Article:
Disney criticized for filming ‘Mulan’ in China’s Xinjiang

Entertainment

A man stands in a set promoting the Disney movie Mulan in Beijing on Wednesday, Feb. 19, 2020. Disney is under fire for filming part of its live-action reboot “Mulan” in Xinjiang, the region in China where the government has been accused of human rights abuses against Uighurs and other predominantly Muslim minorities. (AP Photo/Ng Han Guan)

SEOUL, South Korea (AP) — Disney is under fire for filming part of its live-action reboot “Mulan” in Xinjiang, the region in China where the government has been accused of human rights abuses against Uighurs and other predominantly Muslim minorities.

The final credits in the film, which was released on Disney Plus last week and is being rolled out in several countries this month, thank propaganda departments in Xinjiang and the public security bureau of Turpan, a Uighur-majority city in the region.

Human rights activists and some China experts have taken to social media to condemn Disney for turning a blind eye to alleged abuses in Xinjiang. They accuse the American enterprise of kowtowing to China for access to its lucrative movie market, the second-largest in the world.

Amnesty International tweeteda link to a media report on the controversy and asked Disney, “Can you show us your human rights due diligence report?” A Washington Post opinion contributor called the movie a scandal, and one widely shared tweetsuggested the Mulan crew would have seen “reeducation camps” for Uighurs en route to filming locations.

Uighurs and other predominantly Muslim minorities in the remote Xinjiang region have been locked up in camps as part of a government assimilation campaign launched in response to decades of sometimes violent struggle against Chinese rule. Some have been subjected to forced sterilization and abortion, and in recent months, ordered to drink traditional Chinese medicines to combat the coronavirus outbreak.

Chinese authorities defend the camps as job training centers, though former detainees describe them as prison-like facilities where they were humiliated, beaten and deprived of food.

“There is no so-called reeducation camp in Xinjiang,” foreign ministry spokesperson Zhao Lijian said when asked about the Mulan controversy on Tuesday. “The establishment of the vocational education and training centers in Xinjiang is a positive attempt and active exploration of preventive counterterrorism and deradicalization. … There have been no violent terrorist attacks in Xinjiang for more than three years.”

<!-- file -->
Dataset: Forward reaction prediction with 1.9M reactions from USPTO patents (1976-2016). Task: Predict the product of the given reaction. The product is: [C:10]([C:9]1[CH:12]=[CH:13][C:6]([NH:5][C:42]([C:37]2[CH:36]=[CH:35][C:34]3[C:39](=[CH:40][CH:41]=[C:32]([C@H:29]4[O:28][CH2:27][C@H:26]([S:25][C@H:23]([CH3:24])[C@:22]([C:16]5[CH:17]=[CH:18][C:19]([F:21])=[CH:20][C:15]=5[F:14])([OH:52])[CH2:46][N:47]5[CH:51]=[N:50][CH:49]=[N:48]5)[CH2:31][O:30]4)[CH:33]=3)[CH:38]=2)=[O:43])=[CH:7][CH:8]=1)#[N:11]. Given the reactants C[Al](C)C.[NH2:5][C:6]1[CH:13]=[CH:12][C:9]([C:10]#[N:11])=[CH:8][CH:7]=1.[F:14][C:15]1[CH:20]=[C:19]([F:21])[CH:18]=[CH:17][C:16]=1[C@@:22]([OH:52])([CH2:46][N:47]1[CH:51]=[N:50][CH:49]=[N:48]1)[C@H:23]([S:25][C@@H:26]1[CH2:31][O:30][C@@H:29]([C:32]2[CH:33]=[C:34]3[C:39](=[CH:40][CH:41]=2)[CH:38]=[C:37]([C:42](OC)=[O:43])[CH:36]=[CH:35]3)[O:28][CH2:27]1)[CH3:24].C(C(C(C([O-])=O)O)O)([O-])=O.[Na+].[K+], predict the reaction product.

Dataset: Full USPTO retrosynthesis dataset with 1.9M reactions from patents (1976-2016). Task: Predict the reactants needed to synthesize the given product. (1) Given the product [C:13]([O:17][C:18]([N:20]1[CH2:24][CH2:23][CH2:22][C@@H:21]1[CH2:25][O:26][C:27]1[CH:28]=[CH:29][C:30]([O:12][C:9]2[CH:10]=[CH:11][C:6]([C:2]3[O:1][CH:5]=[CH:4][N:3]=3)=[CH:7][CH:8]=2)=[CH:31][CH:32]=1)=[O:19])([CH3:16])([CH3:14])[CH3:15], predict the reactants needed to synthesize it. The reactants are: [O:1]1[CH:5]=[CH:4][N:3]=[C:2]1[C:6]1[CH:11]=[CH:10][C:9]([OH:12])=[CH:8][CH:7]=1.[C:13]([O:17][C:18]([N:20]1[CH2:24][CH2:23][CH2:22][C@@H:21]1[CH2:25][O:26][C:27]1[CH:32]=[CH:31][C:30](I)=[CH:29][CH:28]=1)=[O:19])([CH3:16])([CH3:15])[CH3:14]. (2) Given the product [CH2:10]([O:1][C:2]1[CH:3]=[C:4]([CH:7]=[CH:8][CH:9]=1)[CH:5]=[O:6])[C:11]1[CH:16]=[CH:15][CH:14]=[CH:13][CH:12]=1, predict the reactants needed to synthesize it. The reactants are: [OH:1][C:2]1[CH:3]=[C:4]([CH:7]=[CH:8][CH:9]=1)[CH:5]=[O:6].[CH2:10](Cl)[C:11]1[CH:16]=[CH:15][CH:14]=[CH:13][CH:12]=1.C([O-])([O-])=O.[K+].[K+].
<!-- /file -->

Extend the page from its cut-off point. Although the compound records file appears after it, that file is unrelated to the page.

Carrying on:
In addition to Xinjiang, the Mulan team has scouted and filmed in multiple locations in China including the cities of Xi’an and Dunhuang, according to director Niki Caro’s Instagram posts. The movie has been partially filmed in New Zealand as well.

Disney did not reply to a request for comment.

The film, which is a remake of the popular 1998 animation, is based on the ancient Chinese tale of Hua Mulan, a young woman who takes her father’s place in the army by dressing as a man.

The remake was no stranger to controversies even before its release.

Last year, a boycott movement was sparked when the lead actor, Liu Yifei, a Chinese-American originally from Wuhan, publicly supported Hong Kong police when they were accused of using excessive force against Hong Kong pro-democracy protesters.

Donnie Yen, a renowned Hong Kong star who plays Mulan’s regiment leader Commander Tung, also drew ire from Hong Kong protesters for his pro-China stance.

Alan Horn, co-chairman and chief creative officer of The Walt Disney Studios, said in February that the company doesn’t want to be dragged into a political discussion.

“I can’t speak for what Yifei says in China, we didn’t know about it, what she was going to say, and that’s up to them,” he said during a roundtable session with other entertainment executives including from Netflix and Warner Brothers.

He did note the importance of the Chinese market, where Mulan opens Friday. “If ‘Mulan’ doesn’t work in China, we have a problem,” he said with a laugh.

It’s a crucial time for Disney. In August, the American entertainment conglomerate said its net income fell dramatically after having to close theme parks temporarily and cancel theatrical releases because of the coronavirus pandemic.

Disney has high hopes for the Mulan remake, one of its most expensive productions ever. It is pushing limited theatrical releases in some countries and putting the movie on its Disney+ streaming service for $29.99, on top of the monthly subscription.

However, the film’s explicit credits to Xinjiang authorities have reignited the boycott movement.

“I’m a huge fan of Disney movies and especially with a 4-year-old daughter, ‘Mulan’ should be a must watch for my family,” Uighur American activist Ferkat Jawdat said. He said he won’t be watching this Disney remake.

“The hypocrisy is just too amazing to fathom,” he said of filming in the same region as the camps and where the Uighur population is oppressed.

The controversy has revived calls for a boycott in Hong Kong, where the film will be released next week.

“Even before this became known, Hong Kongers have already been protesting for a year about Liu Yifei’s support of police brutality,” Jeffrey Ngo, a Hong Kong activist, said.

Hong Kong democracy activist Joshua Wong tweeted, “Now, when you watch #Mulan, not only are you turning a blind eye to police brutality and racial injustice … you’re also potentially complicit in the mass incarceration of Muslim Uyghurs.”

Copyright 2020 The Associated Press. All rights reserved. This material may not be published, broadcast, rewritten or redistributed.

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